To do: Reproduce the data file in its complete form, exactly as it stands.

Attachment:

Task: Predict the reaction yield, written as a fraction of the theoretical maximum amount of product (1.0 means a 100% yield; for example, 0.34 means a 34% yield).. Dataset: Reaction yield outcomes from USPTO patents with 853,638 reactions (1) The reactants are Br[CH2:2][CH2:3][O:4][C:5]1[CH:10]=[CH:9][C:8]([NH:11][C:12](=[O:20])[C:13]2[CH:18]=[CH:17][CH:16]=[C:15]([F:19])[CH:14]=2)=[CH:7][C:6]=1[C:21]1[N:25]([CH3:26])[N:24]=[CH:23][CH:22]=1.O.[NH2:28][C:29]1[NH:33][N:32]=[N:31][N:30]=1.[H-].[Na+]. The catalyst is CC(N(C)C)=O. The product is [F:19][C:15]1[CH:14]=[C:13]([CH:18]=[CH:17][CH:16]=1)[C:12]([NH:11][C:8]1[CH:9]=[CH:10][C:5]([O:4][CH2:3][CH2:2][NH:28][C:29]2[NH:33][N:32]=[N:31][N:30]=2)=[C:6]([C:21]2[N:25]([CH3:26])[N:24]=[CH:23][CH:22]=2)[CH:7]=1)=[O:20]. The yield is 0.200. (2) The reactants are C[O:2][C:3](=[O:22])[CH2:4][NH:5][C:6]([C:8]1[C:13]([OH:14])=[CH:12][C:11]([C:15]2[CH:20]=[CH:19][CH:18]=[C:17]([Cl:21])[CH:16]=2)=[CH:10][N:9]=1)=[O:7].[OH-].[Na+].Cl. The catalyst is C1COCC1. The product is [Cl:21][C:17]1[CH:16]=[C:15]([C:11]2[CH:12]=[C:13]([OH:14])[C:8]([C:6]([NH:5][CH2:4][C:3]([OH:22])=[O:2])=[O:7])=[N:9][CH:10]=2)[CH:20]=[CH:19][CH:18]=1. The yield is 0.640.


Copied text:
Task: Predict the reaction yield, written as a fraction of the theoretical maximum amount of product (1.0 means a 100% yield; for example, 0.34 means a 34% yield).. Dataset: Reaction yield outcomes from USPTO patents with 853,638 reactions (1) The reactants are Br[CH2:2][CH2:3][O:4][C:5]1[CH:10]=[CH:9][C:8]([NH:11][C:12](=[O:20])[C:13]2[CH:18]=[CH:17][CH:16]=[C:15]([F:19])[CH:14]=2)=[CH:7][C:6]=1[C:21]1[N:25]([CH3:26])[N:24]=[CH:23][CH:22]=1.O.[NH2:28][C:29]1[NH:33][N:32]=[N:31][N:30]=1.[H-].[Na+]. The catalyst is CC(N(C)C)=O. The product is [F:19][C:15]1[CH:14]=[C:13]([CH:18]=[CH:17][CH:16]=1)[C:12]([NH:11][C:8]1[CH:9]=[CH:10][C:5]([O:4][CH2:3][CH2:2][NH:28][C:29]2[NH:33][N:32]=[N:31][N:30]=2)=[C:6]([C:21]2[N:25]([CH3:26])[N:24]=[CH:23][CH:22]=2)[CH:7]=1)=[O:20]. The yield is 0.200. (2) The reactants are C[O:2][C:3](=[O:22])[CH2:4][NH:5][C:6]([C:8]1[C:13]([OH:14])=[CH:12][C:11]([C:15]2[CH:20]=[CH:19][CH:18]=[C:17]([Cl:21])[CH:16]=2)=[CH:10][N:9]=1)=[O:7].[OH-].[Na+].Cl. The catalyst is C1COCC1. The product is [Cl:21][C:17]1[CH:16]=[C:15]([C:11]2[CH:12]=[C:13]([OH:14])[C:8]([C:6]([NH:5][CH2:4][C:3]([OH:22])=[O:2])=[O:7])=[N:9][CH:10]=2)[CH:20]=[CH:19][CH:18]=1. The yield is 0.640.